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Digital Marketing Basics for Merchants in 2020 – Part 2

May 24, 2020

Digital Marketing Basics for Merchants in 2020 – Part 2

May 24, 2020

In a recent post, we shared an overview of how merchants can – and should – approach their digital marketing tactics to reach more potential customers and grow their businesses.

Digital marketing is a vast and ever-evolving field. With the digital era well and truly leading the way, more and more businesses are moving online to accommodate customer demand. Once you’ve tackled the basics in our previous post, covering fine-tuning your website for customer experience (especially via mobile devices), sharing content, and getting started with PPC, the following tips will help you fine-tune your strategy to really strengthen your presence in your local and global market.

Look to Local

If you have a local offering – a store or service available in your town – it’s important to tailor your digital presence so that local customers can find you in person. That’s where Google My Business and Google Local step in.

Google My Business (GMB) is vital in ensuring that your business is displayed prominently and accurately on Google’s search results, with an accompanying map to help customers find you. When people search for your business, service, or product, on Google, GMB will display your business along with a visual map and provided contact information.

Upon verifying your business, you can easily edit location information, store hours, contact information, and more. GMB also enables businesses to interact with their customers, responding to reviews and posting photos of the shop and/or products and services they provide. Google has reported that businesses with photos get 42% more requests for directions via Google Maps, and 35% more website clicks than those who don’t, so be sure to add some visual content!

GMB also provides insights into how customers reached your business through their search, and where the customers are located. It will also tell you how many customers clicked on the phone number, address, or website from your local listing, giving you the chance to fine-tune your presence in Search and Maps.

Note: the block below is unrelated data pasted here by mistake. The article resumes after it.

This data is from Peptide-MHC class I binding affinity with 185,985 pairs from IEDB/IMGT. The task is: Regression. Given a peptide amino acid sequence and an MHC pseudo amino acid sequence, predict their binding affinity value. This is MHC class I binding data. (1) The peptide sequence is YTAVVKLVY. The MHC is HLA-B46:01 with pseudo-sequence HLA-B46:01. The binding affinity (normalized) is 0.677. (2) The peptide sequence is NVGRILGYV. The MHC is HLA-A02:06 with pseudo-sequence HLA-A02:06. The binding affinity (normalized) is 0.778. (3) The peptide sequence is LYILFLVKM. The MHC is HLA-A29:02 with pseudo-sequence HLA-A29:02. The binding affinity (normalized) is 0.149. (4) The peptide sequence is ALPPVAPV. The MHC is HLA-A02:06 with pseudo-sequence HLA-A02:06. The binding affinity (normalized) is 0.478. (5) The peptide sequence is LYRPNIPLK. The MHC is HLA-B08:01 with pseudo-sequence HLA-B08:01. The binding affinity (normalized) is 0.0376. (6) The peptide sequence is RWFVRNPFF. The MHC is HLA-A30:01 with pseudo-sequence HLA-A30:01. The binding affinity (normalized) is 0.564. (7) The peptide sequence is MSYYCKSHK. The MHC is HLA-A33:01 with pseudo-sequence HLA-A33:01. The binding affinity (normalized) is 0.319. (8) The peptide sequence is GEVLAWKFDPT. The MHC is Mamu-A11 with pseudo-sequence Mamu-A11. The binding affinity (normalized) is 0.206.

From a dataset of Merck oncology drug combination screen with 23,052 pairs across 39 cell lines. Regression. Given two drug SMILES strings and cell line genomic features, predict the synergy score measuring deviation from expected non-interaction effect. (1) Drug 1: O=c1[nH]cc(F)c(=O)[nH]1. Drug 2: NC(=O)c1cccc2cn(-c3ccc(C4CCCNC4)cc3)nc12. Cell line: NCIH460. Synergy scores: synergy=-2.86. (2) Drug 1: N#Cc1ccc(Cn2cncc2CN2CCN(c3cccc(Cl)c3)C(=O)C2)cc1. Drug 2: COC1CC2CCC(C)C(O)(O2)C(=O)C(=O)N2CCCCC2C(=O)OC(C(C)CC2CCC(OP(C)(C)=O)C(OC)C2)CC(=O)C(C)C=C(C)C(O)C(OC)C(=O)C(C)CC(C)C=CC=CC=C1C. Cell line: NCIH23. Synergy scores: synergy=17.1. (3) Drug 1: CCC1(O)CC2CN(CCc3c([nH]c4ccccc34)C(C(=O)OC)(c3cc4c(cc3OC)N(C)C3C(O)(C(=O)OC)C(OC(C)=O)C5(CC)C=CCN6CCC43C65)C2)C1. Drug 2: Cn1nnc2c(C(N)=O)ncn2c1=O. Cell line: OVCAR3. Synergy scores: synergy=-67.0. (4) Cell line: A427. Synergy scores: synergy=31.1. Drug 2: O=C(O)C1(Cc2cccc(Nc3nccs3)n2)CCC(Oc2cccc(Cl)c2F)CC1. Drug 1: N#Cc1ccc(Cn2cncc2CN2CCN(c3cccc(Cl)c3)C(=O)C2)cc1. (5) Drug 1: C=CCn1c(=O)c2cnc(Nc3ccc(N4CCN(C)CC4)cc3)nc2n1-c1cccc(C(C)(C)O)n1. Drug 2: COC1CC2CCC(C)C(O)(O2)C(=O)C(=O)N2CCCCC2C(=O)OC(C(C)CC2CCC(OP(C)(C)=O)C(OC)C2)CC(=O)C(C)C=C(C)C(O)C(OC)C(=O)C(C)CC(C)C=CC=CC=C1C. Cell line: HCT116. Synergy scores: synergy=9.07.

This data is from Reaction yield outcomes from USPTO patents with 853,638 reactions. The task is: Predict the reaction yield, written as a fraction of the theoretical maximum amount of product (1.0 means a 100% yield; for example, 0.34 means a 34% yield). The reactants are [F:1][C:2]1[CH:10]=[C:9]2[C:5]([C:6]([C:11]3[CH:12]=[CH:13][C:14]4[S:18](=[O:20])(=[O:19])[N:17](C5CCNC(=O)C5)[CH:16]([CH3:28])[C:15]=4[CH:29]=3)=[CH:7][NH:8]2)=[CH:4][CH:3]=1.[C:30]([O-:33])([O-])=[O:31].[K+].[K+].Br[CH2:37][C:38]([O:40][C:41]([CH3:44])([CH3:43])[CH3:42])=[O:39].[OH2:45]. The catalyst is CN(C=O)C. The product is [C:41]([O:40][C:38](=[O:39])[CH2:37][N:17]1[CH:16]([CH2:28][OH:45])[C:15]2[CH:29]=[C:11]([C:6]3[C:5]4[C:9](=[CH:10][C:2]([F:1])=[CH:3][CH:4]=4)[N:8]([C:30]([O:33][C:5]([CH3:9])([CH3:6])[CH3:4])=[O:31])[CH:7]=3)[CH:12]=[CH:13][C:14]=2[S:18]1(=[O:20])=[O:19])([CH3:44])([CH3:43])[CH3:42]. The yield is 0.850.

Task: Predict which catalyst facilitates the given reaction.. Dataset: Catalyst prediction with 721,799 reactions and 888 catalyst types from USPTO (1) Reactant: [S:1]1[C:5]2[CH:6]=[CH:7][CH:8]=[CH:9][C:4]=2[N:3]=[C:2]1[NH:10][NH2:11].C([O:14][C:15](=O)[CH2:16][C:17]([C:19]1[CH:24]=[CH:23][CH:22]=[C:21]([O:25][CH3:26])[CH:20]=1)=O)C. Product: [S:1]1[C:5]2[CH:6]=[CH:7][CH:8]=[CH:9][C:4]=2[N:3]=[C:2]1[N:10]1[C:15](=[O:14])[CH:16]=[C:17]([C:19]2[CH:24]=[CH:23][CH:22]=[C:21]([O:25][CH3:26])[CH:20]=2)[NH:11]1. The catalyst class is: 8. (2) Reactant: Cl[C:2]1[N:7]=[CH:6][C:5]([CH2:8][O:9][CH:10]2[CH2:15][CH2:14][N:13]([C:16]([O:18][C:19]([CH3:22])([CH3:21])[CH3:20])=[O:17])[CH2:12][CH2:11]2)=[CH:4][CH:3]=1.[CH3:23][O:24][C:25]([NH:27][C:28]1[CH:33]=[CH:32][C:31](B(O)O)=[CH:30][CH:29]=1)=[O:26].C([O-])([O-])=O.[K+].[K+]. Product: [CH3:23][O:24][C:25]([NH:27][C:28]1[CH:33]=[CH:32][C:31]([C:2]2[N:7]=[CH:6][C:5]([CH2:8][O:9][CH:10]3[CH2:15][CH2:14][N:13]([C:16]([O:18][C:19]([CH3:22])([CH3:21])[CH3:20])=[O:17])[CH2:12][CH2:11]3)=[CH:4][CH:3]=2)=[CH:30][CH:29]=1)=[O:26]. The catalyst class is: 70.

Example of a local search result for restaurants in Nairobi


Another great way to market yourself, is by allowing your satisfied customers to do it for you. Word-of-mouth is an effective means of passing the message of a business’ capabilities and success, and this holds true both for customers who recommend you to their friends as well as reviews posted online for others to read.

Reviews and feedback paint a firsthand picture of the experience of doing business with you. It also gives you the opportunity to see what “works” for your business when dealing with your customers, and what may need some improvement. Ways of encouraging customers to leave feedback varies a little by industry, but you can start with in-store placards about your online presence, or follow up emails to thank them for their business and link them to places where reviews can be left.

When customers leave reviews, it’s great to respond and show that you’re present and reading them – whether they’re glowing messages of praise, or suggestions on what you could do better. Of course, hopefully all of these posts will be positive – when you have the chance, check in with your customer for direct feedback.


Newsletters are a great way to keep in contact with customers, and potential customers. They support your digital marketing and business efforts in a number of ways:

  • Allow you to share announcements and new products with people who have an interest in your offering.
  • Target products, services, and messages to specific customer segments.Z
  • Serve as an opportunity to drive traffic to your website, by including links to pages or products you would like to increase visibility on.
  • Even without a specific announcement (or a customers’ immediate need), sending a well-thought out newsletter with some regularity keeps your name popping up in their inboxes, helping to ensure you’re on their mind when the time comes.
  • Provide some insight into the interests of your audience, as many tools for sending bulk mailings come with insights and opportunities to see what people have clicked on, and what they’ve passed by.

Here are a few best practices to get you started in email marketing:

  • Set up an automated welcome mail, which sends to a person upon subscribing to your list.
  • Be sure your emails have an attention-grabbing subject line, and short-and-sweet (and relevant) preview text to entice your recipient into opening and reading.
  • If you have a variety of product or service segments, try to build aligned customer segments in different lists, so you can target your message more sharply.
  • Be personal, and personable.
  • Find the right timing to send your emails. A good email marketing program will show you when recipients most often open your messages, which will allow you to fine tune days and times.
  • Take advantage of insights and reports to continue to tune your messaging and images and appeal to your audience.

Should you start building a database and sending emails, ensure you comply with GDPR requirements, particularly around allowing your customers an easy way to opt-out or unsubscribe.

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